Sharon Osbourne spoke to U.K.'s "Today" show about the cancelation of Ozzy Osbourne's trip to Switzerland to see a doctor who specializes in treatment of Parkinson's disease.
Ozzy was scheduled to travel this month for radical treatment to help him live with his progressive neurological condition. But Sharon revealed that as movement around the world has become more restricted due to the coronavirus pandemic, Ozzy had no choice but to call off the trip for now.
She said (see video below): "We waited for months to get in to see this professor. But it is what it is. Everybody's life is turned upside down. So, we'll get there — we will. We'll get there, just later."
Sharon went on to say that because early guidance suggested young people were essentially immune to serious coronavirus complications, people interpreted that to mean that young adults were not getting infected, and were not getting severely ill.
"Because it's so new, people weren't sure about the ages, about who it's gonna affect, who it's not gonna affect, and I think that as soon as younger people heard that they're gonna be fine, that's what did it," she said. "And I just think that everybody until, really, the last week, has been going out living a normal life. And you just can't, because you can be a carrier and not have any symptoms and just pass it on to hundreds of people, and I think that's what's been going on. And it's nobody's fault; it's just that everybody's trying to, with their stats and all the data that's coming in from around the world, it's like a jigsaw puzzle — they're trying to make this thing fit. And so every day it's changing."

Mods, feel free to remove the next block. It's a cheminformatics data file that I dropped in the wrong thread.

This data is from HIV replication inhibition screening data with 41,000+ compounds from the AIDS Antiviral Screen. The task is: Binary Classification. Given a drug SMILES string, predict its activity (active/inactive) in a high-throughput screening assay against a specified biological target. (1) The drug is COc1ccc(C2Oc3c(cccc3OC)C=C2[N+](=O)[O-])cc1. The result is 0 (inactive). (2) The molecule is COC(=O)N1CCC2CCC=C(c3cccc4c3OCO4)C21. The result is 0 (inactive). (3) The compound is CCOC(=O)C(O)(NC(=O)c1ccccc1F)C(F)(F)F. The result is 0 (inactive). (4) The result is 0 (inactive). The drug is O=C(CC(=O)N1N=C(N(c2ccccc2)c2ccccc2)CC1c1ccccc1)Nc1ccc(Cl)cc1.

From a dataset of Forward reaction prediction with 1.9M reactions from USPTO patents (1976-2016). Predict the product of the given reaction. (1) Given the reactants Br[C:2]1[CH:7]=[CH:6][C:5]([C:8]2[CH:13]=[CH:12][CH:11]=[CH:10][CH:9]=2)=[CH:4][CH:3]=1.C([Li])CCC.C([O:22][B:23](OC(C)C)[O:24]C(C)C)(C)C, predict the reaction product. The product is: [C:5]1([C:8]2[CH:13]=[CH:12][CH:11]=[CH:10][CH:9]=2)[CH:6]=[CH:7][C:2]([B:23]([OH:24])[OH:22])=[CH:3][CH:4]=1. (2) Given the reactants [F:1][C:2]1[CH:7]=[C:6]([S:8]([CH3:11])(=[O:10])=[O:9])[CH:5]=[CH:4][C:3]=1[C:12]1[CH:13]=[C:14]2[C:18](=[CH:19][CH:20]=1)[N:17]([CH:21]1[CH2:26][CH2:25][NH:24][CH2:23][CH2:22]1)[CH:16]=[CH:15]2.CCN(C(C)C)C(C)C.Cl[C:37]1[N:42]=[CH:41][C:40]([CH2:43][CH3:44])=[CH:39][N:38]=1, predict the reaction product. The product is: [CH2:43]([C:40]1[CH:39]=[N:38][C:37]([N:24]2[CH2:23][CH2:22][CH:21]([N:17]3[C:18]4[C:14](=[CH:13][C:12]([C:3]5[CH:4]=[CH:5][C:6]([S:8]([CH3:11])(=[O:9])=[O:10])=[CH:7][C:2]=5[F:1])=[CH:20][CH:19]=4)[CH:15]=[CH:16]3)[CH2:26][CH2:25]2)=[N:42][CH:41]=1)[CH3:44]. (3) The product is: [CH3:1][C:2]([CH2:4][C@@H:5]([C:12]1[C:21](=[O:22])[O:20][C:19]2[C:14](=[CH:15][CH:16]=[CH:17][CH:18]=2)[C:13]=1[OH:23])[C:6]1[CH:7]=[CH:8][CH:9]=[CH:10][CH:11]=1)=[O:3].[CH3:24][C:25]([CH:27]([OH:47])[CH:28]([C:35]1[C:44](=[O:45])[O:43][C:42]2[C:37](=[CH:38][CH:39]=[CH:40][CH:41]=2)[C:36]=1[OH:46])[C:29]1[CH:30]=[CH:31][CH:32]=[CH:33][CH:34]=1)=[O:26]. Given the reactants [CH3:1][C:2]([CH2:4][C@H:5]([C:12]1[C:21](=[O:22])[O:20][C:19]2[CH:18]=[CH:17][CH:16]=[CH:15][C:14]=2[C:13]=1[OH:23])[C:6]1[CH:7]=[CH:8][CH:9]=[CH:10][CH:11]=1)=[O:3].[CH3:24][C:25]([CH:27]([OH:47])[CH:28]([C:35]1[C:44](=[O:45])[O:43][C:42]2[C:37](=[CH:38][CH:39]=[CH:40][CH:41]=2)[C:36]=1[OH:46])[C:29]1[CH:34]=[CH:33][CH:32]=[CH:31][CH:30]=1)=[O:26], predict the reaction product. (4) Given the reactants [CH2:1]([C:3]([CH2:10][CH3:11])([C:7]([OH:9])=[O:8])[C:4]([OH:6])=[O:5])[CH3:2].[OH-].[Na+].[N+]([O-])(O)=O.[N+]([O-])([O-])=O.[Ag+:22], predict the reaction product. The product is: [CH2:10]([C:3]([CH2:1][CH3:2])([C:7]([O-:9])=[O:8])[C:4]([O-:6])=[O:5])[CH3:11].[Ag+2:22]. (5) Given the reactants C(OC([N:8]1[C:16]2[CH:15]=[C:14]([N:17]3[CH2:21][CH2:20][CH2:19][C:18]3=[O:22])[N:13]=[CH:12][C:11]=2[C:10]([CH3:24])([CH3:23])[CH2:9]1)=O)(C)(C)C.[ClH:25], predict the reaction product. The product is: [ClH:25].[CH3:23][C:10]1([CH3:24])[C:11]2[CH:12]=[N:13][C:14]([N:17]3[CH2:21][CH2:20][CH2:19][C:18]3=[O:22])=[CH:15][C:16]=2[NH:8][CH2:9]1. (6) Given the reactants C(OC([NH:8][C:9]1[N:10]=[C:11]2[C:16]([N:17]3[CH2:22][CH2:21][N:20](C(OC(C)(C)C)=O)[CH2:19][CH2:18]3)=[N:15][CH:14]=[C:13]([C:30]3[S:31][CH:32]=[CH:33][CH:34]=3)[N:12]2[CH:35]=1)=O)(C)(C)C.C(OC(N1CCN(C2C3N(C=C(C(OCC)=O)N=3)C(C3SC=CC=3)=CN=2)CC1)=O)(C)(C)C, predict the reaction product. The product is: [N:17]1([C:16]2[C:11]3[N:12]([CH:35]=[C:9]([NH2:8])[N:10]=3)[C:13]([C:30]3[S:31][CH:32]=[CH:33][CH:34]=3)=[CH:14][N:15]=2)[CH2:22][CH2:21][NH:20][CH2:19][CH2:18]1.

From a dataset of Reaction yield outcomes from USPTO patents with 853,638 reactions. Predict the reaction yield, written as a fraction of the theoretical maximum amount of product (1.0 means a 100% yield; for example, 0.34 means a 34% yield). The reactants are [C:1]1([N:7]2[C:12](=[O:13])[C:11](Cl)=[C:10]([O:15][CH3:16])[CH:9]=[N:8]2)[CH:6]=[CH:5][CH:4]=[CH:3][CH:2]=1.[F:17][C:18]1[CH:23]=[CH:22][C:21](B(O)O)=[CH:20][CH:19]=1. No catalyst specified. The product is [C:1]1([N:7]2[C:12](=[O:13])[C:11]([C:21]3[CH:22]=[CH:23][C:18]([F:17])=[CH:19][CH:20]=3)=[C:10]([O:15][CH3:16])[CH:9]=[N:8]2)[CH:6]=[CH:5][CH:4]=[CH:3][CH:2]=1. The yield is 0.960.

According to the Centers For Disease Control And Prevention, nearly 40 percent of American COVID-19 patients who were hospitalized were under 55 — and 20 percent were between ages 20 and 44. And in rare cases, even children have died after falling ill with COVID-19.
"It's terrible for so many people — so many people who're even recovering from cancer or have diabetes, who have a heart condition," Sharon said. "You can be any age, and it will affect you. In fact, the first two people, friends of mine, that actually got the virus, one was 20 and one was 29. So, it's just, like, are you that ignorant? I say to these kids, are you that ignorant that you think that you can't be a carrier but not have symptoms? They don't understand anything. Everybody thinks they're invincible when they're 20."
Ozzy had previously canceled his 2020 tour plans, even before the spread of the virus, in order to head overseas for treatment of his Parkinson's disease and other health issues.
The singer's daughter Kelly told Entertainment Tonight that her father had one stem-cell treatment in Panama a few weeks ago to treat his Parkinson's disease. She explained, "Seeing, after one treatment of stem cell, what has happened and the progress that he's made is mind-blowing."
She added, "He wants to get up. He wants to do things. He wants to be a part of the world again. He's walking better. He's talking better. His symptoms are lessening. He is building the muscle strength back that he needs after his spine surgery."
Kelly added that Ozzy is finally feeling well enough to get out of the house, but is now forced to stay home due to the COVID-19 pandemic. But she continued: "Everything is starting to fall into place now, and it has given us so much hope. We are very grateful to the doctors that are helping him."
Ozzy's new album, "Ordinary Man", came out at the end of February.
— The Today Show (@TheTodayShow) April 2, 2020
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